FDA/CDC

FDA advisory panelists reject Buvaya for acute pain


 

HYATTSVILLE, MD. – Two Food and Drug Administration advisory panels voted May 22 to reject buprenorphine sublingual spray for the treatment of moderate to severe postoperative pain.

At a joint meeting, advisers of the Anesthetic and Analgesic Drug Products Advisory Committee and the Drug Safety and Risk Management Advisory Committee voted 18 to 1 not to recommend the spray for approval. The proposed trade name for the spray is Buvaya.

FDA icon
The rejection of Buvaya by the committees is consistent with the views of FDA reviewers who expressed concerns with particularly high rates of nausea, vomiting, and dizziness. Sublingual buprenorphine also had significant delays to time of meaningful pain reduction, compared with similar opioids like oxymorphone and oxycodone. In fact, more than half of the patients treated with lower doses of Buvaya never experienced any level of pain relief. The FDA reviewers’ views were echoed by several advisory committee members.

“I think that if this were a standard schedule II opioid with the efficacy profile of this drug, we probably would not be here,”stated Steven Meisel, PharmD, system director of medication safety at Fairview Health Services, Minneapolis. “We would not be here, because the efficacy [is] so weak compared to what is already out there. It just does not work for acute postoperative pain.”

According to INSYS Therapeutics, developer of the buprenorphine sublingual spray, opioid painkillers remain one of the best treatment options in managing moderate to severe pain despite the risk of addiction. The sublingual spray formulation also has a lower abuse potential, according to the company. This was corroborated in a briefing document of currently marketed buprenorphine products by the FDA.

Buprenorphine, an opioid partial agonist-antagonist, is a long-acting Schedule III opioid. The sublingual spray was developed as part of the Buprenorphine Sublingual Spray clinical development program, consisting of 10 studies including 7 phase 1 studies, a phase 2 open label study, and two phase 3 efficacy studies. The company’s application was based on the results of those two efficacy studies. Both phase 3 studies had similar designs, randomizing patients to receive varying doses of the sublingual spray. They also shared the primary endpoint of assessing postoperative pain using the Numeric Rating Scale (NRS) Summed Pain and Intensity Difference 48 hours (SPID-48) after surgery. The similarities continued with secondary endpoints, with both phase 3 studies looking at NRS-SPID scores at 4, 8, and 24 hours after surgery, NRS pain intensity difference (NRS PID) and score at each time point, and total pain relief (TOTPAR) at 4, 8, 24, and 48 hours after surgery. The only difference between the studies were the doses of sublingual buprenorphine administered to patients.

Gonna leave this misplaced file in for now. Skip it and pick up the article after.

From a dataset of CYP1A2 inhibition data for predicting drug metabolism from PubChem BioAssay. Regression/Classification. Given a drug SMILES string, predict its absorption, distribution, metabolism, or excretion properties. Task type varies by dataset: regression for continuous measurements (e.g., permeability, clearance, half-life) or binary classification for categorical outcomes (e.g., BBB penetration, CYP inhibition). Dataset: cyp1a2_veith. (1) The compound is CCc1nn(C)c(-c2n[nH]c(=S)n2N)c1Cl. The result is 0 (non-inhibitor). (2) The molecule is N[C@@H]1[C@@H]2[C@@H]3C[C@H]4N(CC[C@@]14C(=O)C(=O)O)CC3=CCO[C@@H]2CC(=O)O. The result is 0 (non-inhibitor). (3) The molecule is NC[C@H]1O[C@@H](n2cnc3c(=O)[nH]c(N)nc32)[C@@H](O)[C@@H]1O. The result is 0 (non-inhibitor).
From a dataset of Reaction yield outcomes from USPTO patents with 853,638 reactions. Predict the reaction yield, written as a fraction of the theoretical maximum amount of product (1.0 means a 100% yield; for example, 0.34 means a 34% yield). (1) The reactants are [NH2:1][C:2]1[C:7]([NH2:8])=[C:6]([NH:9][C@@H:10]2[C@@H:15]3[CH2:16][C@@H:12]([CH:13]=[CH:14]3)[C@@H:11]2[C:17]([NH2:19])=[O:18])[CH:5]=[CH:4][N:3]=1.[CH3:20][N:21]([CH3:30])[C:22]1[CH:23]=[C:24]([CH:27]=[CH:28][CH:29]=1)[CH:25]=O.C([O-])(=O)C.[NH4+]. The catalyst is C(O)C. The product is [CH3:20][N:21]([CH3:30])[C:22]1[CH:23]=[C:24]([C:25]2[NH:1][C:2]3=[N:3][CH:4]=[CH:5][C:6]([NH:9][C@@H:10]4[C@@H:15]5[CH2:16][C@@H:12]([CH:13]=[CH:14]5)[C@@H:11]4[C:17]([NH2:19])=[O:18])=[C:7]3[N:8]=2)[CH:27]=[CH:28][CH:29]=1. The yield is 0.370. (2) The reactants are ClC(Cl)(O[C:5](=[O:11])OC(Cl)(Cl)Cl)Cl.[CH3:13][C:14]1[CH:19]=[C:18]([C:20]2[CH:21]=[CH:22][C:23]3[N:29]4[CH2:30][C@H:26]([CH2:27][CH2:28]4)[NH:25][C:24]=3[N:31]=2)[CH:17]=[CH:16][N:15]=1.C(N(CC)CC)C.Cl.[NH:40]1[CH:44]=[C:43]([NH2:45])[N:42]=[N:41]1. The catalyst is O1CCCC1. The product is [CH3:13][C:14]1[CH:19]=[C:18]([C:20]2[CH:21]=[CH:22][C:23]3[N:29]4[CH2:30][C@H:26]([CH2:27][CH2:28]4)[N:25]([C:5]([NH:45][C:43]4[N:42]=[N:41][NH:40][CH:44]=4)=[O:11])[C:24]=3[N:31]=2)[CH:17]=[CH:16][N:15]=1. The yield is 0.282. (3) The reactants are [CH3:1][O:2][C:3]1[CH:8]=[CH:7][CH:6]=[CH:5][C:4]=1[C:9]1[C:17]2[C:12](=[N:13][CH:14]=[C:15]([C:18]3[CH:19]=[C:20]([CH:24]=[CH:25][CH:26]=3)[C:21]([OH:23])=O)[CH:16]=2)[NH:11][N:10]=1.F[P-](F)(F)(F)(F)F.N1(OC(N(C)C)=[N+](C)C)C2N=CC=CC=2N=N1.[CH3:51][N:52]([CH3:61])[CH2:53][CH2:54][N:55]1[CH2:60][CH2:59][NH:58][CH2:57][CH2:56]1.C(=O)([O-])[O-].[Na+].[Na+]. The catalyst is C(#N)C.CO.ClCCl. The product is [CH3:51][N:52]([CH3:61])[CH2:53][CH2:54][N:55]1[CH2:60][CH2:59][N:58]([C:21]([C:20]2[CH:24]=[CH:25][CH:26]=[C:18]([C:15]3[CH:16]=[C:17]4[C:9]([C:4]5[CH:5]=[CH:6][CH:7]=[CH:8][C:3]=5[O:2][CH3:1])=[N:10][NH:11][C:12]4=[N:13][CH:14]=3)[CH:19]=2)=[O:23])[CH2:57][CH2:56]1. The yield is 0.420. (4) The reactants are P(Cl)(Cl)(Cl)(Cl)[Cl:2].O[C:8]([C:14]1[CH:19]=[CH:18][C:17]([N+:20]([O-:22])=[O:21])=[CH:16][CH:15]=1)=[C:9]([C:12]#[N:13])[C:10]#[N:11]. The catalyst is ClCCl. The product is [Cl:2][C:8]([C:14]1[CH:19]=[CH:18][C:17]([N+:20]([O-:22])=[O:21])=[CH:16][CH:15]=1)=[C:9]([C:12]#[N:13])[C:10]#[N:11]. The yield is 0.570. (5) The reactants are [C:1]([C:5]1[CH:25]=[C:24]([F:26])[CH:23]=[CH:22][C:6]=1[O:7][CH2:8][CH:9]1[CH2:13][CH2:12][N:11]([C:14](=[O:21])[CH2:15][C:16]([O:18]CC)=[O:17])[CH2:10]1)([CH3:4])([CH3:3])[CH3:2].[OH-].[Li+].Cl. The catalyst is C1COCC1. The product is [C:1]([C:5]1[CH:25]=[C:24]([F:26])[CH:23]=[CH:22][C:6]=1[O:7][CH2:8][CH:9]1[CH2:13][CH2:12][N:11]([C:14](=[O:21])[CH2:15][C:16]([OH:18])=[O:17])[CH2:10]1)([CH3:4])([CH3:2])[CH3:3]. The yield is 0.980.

One of the phase 3 trials was discontinued when several patients because of sedation events at higher doses, but that trial still was used to guide the dose selection for the pivotal phase 3 study. In that study, 40 patients postoperative bunionectomy patients were randomized to receive placebo, 0.5 mg, or 1.0 mg of sublingual buprenorphine (SBS) three times daily (t.i.d.) or 1.0 mg of SBS twice a day (b.i.d.). The study demonstrated that all doses were superior to placebo in reducing pain based on reductions in NRS SPID-48 scores. In fact, the mean NRS SPID-48 scores were 260%, 216%, and 236% higher for the 0.5-mg t.i.d., 1.0-mg b.i.d., and 1.0-mg t.i.d. doses, respectively, compared with placebo, indicating a decrease in pain. The study also found that sublingual buprenorphine doses of greater than 0.5 mg were not more effective in treating postoperative pain.

Next Article: